Embrace the cold weather and get your body and soul in sync with the seasons, says holistic teacher Sally Maloney.
We have all at some time felt out of sorts with the seasons, either emotionally or physically, or both. The expectations of living an endlessly busy lifestyle with our ‘open all hours’ mentality, powered by artificial light and machines, separates us from much of the natural harmony in our physical and mental health. The notions of spring fever, summertime blues, and winter doldrums just take us further away from the natural rhythms of nature. All the traditional and nature based healing methods seek to redress that imbalance, and using a combination of these and understanding how we are affected by the different seasons makes a huge difference to our holistic health and well-being. If we can learn different ways to adjust to the changing seasons, we will be not only much healthier and happier throughout the year, but more in tune with our true selves as well as with nature itself.
In traditional Chinese medicine, the natural element associated with winter is water and the organs related to winter are, unsurprisingly, the bladder and the kidneys. The kidneys store our genetic essence (or jing) which forms our general constitution, our vitality, and our sexual and reproductive energy. This inherited essence is very precious, as it’s difficult to replenish. So one of your main aims during the winter months is to have proper warmth, rest and nourishment and to conserve as much energy as possible, taking time to reflect on the year that has passed,and later, the year ahead.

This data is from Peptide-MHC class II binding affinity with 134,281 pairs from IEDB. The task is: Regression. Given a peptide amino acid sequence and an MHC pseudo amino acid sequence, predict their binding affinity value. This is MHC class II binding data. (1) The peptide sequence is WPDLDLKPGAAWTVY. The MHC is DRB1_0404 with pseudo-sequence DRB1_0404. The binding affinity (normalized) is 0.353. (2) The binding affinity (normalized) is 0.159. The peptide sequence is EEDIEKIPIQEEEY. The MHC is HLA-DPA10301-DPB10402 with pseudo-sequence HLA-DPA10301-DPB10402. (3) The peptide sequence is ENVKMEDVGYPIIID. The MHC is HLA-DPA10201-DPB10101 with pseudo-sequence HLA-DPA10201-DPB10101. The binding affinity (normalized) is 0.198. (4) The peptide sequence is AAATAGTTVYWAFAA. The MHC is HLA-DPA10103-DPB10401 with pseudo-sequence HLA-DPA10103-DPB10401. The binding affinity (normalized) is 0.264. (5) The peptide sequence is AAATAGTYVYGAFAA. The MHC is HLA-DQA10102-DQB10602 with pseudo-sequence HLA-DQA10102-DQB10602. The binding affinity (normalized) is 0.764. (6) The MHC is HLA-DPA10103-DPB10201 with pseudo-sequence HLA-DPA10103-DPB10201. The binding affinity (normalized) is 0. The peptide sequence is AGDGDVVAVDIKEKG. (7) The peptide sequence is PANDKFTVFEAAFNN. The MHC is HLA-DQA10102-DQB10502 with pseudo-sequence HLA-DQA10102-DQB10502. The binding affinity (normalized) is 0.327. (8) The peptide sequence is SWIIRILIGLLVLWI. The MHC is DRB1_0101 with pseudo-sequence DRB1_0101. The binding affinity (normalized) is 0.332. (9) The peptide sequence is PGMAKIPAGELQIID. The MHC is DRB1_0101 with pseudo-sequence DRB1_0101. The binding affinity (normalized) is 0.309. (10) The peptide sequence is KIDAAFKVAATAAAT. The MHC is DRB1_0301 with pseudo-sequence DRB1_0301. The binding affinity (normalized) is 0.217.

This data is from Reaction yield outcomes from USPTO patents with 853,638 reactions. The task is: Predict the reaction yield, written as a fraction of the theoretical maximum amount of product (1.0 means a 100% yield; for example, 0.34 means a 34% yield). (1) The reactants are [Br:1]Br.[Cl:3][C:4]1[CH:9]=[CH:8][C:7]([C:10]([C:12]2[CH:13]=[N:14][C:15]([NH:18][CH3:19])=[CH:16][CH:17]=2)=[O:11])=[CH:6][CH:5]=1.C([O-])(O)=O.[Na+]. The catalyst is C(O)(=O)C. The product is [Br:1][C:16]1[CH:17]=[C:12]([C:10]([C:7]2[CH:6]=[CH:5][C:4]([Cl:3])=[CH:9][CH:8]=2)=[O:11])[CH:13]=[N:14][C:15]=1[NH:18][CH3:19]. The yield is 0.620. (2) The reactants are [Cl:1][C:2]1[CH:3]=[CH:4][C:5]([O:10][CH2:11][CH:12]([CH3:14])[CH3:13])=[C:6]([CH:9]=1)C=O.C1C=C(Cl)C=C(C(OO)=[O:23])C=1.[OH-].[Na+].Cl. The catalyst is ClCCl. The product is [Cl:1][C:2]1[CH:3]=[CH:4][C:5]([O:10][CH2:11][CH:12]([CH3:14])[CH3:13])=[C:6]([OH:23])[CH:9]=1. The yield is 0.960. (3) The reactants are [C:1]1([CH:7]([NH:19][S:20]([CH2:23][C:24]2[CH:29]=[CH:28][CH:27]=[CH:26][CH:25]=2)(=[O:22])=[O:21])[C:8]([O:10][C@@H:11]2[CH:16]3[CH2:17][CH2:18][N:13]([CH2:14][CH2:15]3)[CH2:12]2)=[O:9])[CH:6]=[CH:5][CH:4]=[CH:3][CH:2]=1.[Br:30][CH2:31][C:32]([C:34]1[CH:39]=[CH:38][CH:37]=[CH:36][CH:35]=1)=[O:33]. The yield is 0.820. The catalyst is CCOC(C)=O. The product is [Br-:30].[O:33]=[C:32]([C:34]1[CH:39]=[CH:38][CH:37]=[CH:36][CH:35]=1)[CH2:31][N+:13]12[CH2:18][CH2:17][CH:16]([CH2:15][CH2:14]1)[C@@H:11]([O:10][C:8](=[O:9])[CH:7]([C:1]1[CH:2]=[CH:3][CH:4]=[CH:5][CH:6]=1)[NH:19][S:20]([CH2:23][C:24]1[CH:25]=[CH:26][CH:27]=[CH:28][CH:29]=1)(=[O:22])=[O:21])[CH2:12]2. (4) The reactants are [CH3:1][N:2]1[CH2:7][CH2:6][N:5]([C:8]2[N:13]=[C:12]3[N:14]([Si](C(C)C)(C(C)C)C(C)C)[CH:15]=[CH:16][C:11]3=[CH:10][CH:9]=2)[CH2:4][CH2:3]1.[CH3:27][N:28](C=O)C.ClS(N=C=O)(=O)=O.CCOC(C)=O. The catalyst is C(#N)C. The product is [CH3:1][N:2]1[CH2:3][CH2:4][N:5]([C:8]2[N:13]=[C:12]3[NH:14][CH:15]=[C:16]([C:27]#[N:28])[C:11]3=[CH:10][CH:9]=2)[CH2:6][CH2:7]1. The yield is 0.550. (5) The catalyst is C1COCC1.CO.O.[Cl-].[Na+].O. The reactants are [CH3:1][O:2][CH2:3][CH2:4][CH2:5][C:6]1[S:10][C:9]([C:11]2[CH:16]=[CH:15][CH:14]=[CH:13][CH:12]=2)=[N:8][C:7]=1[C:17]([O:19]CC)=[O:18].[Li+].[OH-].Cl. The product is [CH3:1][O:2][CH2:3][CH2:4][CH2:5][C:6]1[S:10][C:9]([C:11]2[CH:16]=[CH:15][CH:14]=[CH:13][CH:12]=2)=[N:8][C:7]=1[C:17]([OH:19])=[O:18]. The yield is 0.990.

10 Ways to find your groove
Try these DIY self-help tips and techniques to balance your water element during the winter months.
Conserve your energy. The rest of nature draws its energy within, and it is important that we do too – the colder the weather, the more important this is.
Keep your home warm and comforting, the first stage of allowing the body and its organs and muscles to relax, and keep feet and the kidneyarea cosy.
Nourish yourself with warm, replenishing foods – take time to cook and enjoy your meals.
Drink warming herbal teas, and balance your drinking of water – it should never be drunk ice cold in the winter, but either room temperature or warmer. The kidneys and bladder need pure water to flush the toxins out, but too much water is not good either – no more than about six glasses a day.
Gentle grounding activities are important to strengthen the energy – walking in the countryside, gardening, connecting with the trees. Imagine having roots going down from the soles of your feet into the earth, and draw the strength up through them – feel connected and secure.
Keep other exercise gentle in the winter too – if you can, enjoy a regular swim (in a warm pool!), relish the freedom of the body supported in the water, the muscles stretching.
Make bath times extra special – soaking in a hot bath with a few drops of an appropriate essential oil, and really appreciate them as a nourishing pause in your time. Focus on slowing your breathing and your thoughts. No bath? As you stand in the shower, visualise the water streaming over you cleansing you within as well as externally. Treat yourself to a warm foot bath, again with essential oil(s), and take time to massage your feet.
Make a soft, loose fist with your hands, and massage and gently tap around your kidney area to relax and energise it.
Take time out to pause and list what you have achieved in the year that has passed by. Congratulate yourself on whatever progress you’ve made, and recognise what you need to let go. As the old clears gently away, you are preparing your “earth” and energies to plant the seeds for the year ahead.